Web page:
Gastrointestinal bleeding in athletes
Gastrointestinal (GI) bleeding (GIB) in athletes has previously been reported in several studies, as an important factor of underperformance in competitive sports events. Yet it is still underreported, partly because it is usually occult and self-limited soon after the effort. It can originate in either the upper or the lower GI tract and can be proportionally related to the amount and duration of effort. Key pathophysiological factors seem to include splanchnic hypoperfusion, mechanical trauma of the GI wall, and the use of nonsteroidal anti-inflammatory drugs (NSAIDs). Appropriate nutrition, hydration and regulation of exercise, along with substances such as arginine and citrulline can relieve upper and lower GI symptoms, including nausea, vomiting, cramping, diarrhea, and possibly hemorrhage. Cessation of NSAIDs, use of proton pump inhibitors and H2- receptorantagonists, as well as “training” the gut, also seem to be effective in reducing the incidence of GIB in athletes. Maintenance of hemodynamic stability and identification of the source of bleeding are key elements in the management of this condition. Endoscopy might be necessary for both. GIB should not be immediately attributed to endurance exercise, and endoscopy should always be performed to rule out other existing pathology.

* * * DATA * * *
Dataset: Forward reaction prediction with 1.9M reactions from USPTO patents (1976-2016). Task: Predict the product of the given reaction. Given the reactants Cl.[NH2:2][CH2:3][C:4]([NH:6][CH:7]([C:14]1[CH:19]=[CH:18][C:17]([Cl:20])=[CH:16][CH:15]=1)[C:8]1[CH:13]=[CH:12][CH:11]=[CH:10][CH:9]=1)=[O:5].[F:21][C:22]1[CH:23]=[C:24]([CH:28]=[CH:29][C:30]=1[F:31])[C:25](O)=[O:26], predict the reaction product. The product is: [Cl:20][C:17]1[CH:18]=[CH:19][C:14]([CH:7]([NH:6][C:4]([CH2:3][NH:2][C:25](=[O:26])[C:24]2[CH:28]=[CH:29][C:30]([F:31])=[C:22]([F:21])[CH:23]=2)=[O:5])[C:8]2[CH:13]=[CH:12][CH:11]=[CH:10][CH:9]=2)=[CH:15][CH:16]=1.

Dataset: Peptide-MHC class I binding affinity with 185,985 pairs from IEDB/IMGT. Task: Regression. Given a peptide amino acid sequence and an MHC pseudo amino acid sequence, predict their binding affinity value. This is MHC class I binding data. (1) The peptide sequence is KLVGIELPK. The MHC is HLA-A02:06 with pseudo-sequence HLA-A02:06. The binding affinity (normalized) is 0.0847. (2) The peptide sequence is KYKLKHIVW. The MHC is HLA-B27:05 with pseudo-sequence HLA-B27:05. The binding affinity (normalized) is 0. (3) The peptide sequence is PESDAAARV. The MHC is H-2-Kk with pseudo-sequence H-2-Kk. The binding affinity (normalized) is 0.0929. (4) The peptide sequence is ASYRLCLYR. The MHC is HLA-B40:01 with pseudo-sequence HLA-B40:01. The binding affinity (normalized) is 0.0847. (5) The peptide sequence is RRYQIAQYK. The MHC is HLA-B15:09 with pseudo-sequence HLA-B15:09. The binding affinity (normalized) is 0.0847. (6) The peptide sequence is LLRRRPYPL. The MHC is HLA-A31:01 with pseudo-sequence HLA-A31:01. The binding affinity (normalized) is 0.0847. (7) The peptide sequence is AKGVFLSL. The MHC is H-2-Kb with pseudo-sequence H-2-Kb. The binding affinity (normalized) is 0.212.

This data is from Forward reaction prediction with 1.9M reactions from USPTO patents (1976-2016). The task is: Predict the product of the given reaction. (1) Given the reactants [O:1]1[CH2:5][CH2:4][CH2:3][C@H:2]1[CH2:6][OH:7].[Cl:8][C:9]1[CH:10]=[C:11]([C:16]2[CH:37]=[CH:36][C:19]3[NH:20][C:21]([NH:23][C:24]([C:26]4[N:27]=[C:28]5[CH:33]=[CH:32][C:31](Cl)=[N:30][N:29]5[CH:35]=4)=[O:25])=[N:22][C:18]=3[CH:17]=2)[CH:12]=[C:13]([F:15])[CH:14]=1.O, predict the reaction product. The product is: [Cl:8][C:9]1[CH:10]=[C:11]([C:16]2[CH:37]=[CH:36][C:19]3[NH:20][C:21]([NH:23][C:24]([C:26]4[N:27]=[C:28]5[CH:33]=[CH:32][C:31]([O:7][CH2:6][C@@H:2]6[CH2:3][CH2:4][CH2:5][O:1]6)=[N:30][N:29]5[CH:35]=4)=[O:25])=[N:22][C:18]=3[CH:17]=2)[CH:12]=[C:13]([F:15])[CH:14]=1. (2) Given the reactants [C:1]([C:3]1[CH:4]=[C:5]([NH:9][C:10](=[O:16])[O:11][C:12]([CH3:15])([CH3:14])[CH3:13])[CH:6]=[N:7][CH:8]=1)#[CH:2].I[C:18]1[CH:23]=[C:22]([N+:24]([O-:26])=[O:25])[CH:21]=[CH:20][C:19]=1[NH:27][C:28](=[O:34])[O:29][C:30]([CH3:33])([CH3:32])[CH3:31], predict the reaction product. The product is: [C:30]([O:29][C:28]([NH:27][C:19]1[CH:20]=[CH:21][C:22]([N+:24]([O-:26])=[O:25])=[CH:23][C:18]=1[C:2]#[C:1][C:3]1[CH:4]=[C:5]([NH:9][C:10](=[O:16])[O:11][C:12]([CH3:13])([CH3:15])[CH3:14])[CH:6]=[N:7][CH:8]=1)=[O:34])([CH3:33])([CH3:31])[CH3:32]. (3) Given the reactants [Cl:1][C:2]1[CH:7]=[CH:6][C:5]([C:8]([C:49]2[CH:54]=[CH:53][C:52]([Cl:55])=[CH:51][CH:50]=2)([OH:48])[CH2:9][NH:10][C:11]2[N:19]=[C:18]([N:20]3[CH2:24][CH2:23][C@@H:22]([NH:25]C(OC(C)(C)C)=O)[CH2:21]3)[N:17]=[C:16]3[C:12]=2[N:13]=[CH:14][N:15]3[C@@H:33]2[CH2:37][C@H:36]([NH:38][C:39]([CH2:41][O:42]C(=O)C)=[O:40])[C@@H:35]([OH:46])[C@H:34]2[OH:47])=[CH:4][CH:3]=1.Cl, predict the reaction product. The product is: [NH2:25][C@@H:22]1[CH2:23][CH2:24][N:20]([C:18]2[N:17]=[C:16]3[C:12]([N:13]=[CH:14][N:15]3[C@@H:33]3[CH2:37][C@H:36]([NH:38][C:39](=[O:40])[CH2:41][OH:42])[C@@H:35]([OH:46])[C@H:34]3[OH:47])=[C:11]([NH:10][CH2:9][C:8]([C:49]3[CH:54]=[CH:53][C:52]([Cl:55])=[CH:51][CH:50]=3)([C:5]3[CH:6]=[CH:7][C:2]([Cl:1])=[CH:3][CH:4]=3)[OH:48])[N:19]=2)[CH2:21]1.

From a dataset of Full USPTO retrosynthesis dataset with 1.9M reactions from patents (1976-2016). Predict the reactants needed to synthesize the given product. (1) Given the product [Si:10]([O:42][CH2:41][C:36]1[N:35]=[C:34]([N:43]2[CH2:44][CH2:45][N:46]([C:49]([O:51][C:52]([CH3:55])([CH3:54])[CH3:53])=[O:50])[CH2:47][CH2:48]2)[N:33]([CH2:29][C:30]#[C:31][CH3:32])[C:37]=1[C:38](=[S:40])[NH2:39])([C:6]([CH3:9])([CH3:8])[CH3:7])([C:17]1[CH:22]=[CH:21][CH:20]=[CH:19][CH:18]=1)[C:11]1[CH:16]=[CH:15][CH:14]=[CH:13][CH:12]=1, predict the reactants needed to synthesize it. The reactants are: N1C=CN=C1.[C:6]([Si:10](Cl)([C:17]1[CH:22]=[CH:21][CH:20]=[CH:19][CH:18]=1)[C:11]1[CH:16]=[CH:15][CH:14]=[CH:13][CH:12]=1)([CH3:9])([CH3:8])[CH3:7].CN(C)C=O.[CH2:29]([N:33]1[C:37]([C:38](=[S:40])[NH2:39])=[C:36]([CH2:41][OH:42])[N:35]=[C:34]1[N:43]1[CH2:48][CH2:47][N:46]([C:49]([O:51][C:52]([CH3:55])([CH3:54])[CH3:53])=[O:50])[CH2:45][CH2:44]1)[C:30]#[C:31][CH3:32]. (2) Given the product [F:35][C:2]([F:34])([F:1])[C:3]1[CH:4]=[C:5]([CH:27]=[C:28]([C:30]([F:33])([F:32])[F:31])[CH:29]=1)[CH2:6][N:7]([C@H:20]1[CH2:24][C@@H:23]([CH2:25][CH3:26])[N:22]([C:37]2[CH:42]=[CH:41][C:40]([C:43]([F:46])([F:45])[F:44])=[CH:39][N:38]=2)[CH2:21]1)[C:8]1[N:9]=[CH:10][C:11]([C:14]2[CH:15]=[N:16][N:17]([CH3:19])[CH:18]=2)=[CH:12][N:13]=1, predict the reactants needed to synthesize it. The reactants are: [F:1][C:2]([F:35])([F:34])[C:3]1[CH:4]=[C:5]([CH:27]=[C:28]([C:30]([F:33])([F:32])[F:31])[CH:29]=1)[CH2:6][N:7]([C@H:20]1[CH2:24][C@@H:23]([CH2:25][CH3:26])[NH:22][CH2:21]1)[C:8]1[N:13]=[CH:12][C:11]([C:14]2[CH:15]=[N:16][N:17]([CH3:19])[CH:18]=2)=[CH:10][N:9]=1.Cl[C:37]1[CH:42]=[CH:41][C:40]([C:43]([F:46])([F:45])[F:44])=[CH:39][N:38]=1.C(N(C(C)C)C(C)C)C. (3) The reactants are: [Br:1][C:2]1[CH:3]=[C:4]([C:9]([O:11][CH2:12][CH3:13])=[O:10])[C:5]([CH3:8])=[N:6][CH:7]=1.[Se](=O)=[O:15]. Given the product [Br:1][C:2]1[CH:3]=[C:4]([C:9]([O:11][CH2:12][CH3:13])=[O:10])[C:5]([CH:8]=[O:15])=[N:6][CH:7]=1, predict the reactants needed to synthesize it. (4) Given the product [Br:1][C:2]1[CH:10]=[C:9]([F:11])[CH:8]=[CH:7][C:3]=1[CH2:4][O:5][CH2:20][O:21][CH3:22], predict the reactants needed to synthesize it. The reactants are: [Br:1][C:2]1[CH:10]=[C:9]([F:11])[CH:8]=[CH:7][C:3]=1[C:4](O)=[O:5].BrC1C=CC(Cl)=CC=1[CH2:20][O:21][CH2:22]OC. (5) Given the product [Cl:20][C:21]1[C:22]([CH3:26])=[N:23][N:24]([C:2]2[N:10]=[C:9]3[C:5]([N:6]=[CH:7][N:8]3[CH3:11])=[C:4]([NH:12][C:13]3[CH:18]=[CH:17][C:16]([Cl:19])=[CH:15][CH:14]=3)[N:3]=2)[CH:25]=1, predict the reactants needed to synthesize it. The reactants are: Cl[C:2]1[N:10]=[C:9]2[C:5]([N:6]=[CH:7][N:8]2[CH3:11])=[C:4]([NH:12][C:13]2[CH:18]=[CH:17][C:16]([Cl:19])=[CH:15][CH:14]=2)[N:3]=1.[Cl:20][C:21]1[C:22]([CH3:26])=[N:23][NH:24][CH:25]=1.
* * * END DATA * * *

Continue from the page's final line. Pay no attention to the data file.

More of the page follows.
Keywords Gastrointestinal, bleeding, athletes, sports
Ann Gastroenterol 2023; 36 (3): 267-274